Another week, another PR disaster for H&M.

The clothing giant has had to pull a design of children's socks from it stores after shoppers pointed out that the pattern resembled the Arabic word for Allah.

The blue socks were adorned with Lego characters holding jackhammers but the resemblance to the Arabic word was too much for some customers.

The company recalled the socks and apologised for the confusion. Any resemblance was a coincidence, it said.

"At H&M we always aim to offer products that we believe our customers will appreciate," a spokesperson for the retailer told Sweden radio SVT. "The print on this sock represents a Lego figurine, any other meaning is coincidental and we apologise if this motif has offended anyone."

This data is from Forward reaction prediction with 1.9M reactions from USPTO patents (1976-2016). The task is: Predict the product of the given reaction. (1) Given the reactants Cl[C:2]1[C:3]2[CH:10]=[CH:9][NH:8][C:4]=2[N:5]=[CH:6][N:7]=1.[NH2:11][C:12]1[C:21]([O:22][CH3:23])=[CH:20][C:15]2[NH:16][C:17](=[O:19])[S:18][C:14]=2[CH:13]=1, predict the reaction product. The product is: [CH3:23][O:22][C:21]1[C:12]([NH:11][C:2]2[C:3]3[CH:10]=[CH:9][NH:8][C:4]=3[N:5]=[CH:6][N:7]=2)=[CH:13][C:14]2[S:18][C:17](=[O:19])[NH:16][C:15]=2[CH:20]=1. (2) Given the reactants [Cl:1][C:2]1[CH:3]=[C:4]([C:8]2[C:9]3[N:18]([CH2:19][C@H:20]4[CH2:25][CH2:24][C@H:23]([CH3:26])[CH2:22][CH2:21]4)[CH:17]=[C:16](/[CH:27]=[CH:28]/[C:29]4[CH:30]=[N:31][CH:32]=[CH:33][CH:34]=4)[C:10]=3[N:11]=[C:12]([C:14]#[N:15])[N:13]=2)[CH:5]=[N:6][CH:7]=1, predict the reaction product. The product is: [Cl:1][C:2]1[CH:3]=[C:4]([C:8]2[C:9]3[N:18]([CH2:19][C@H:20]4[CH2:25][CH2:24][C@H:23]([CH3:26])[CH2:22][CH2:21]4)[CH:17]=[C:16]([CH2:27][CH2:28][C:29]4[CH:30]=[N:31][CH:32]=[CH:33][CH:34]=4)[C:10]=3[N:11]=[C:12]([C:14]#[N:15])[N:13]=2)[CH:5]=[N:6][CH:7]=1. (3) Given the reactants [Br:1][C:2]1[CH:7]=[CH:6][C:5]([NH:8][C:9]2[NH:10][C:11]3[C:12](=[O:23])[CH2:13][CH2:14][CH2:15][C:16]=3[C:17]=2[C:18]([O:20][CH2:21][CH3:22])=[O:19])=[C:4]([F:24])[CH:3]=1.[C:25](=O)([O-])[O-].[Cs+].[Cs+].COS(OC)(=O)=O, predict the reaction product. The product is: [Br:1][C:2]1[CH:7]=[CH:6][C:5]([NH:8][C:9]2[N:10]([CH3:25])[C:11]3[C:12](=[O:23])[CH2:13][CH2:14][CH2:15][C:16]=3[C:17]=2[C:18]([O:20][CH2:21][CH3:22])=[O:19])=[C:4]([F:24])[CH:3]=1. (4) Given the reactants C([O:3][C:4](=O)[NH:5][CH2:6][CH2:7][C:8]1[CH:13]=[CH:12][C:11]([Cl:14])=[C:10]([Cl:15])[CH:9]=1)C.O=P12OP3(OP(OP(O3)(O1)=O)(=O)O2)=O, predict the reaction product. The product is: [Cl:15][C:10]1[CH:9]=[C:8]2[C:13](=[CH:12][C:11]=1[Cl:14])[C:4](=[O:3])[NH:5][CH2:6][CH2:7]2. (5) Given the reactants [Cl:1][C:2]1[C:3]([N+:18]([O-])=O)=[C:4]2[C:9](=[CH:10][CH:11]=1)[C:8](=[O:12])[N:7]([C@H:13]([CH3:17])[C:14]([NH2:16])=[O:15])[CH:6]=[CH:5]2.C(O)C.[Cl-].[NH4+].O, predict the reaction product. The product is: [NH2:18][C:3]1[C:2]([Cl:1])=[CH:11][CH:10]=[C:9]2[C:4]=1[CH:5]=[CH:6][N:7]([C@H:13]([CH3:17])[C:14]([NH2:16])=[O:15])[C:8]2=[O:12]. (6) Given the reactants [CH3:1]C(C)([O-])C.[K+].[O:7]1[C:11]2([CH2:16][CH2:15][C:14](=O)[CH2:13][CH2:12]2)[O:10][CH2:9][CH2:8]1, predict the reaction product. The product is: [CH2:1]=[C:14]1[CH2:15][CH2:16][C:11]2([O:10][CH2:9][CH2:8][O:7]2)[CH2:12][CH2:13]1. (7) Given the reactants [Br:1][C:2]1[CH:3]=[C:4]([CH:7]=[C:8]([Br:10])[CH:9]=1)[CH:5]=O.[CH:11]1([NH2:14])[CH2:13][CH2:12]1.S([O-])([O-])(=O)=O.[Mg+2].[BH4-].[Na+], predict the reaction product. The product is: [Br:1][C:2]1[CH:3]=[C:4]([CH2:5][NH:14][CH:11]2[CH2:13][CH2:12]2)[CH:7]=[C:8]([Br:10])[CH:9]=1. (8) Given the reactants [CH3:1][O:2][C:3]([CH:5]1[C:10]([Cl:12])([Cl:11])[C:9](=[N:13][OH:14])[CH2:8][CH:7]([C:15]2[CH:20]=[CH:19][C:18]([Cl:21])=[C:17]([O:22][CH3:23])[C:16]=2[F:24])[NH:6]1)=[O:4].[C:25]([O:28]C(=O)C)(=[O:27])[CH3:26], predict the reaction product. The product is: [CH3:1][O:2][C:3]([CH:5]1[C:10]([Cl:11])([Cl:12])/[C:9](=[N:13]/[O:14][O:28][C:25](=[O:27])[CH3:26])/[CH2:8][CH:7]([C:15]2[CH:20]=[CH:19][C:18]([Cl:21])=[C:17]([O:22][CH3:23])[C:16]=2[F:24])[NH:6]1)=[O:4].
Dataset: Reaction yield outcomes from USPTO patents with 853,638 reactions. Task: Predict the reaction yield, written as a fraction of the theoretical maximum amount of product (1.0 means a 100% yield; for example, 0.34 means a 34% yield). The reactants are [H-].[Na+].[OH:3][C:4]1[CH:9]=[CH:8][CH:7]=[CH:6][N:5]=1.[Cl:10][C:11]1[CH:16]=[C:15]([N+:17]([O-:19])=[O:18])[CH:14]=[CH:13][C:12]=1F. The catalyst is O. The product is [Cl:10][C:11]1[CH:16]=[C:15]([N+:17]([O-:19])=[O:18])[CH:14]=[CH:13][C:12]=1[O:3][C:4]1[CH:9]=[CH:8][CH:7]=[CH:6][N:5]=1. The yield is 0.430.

The recall and apology came just two weeks after the brand was accused of racism when another item in its kids' collection came to public attention.

An ad featuring a black boy wearing a green jumper reading "the coolest monkey in the jungle" angered many, including NBA star Lebron James and rapper P Diddy. It resulted in some H&M stores being smashed up across France as protests escalated.

Critics said the brand used the primate imagery to convey casual racism. Some Twitter users accused H&M of deliberately casting a black model to wear the monkey hoodie.

H&M apologised profusely and deleted the picture from all of its platforms.

Monkey hoodie H&M
A black boy models the hoodie on the fashion giant's UK website H&M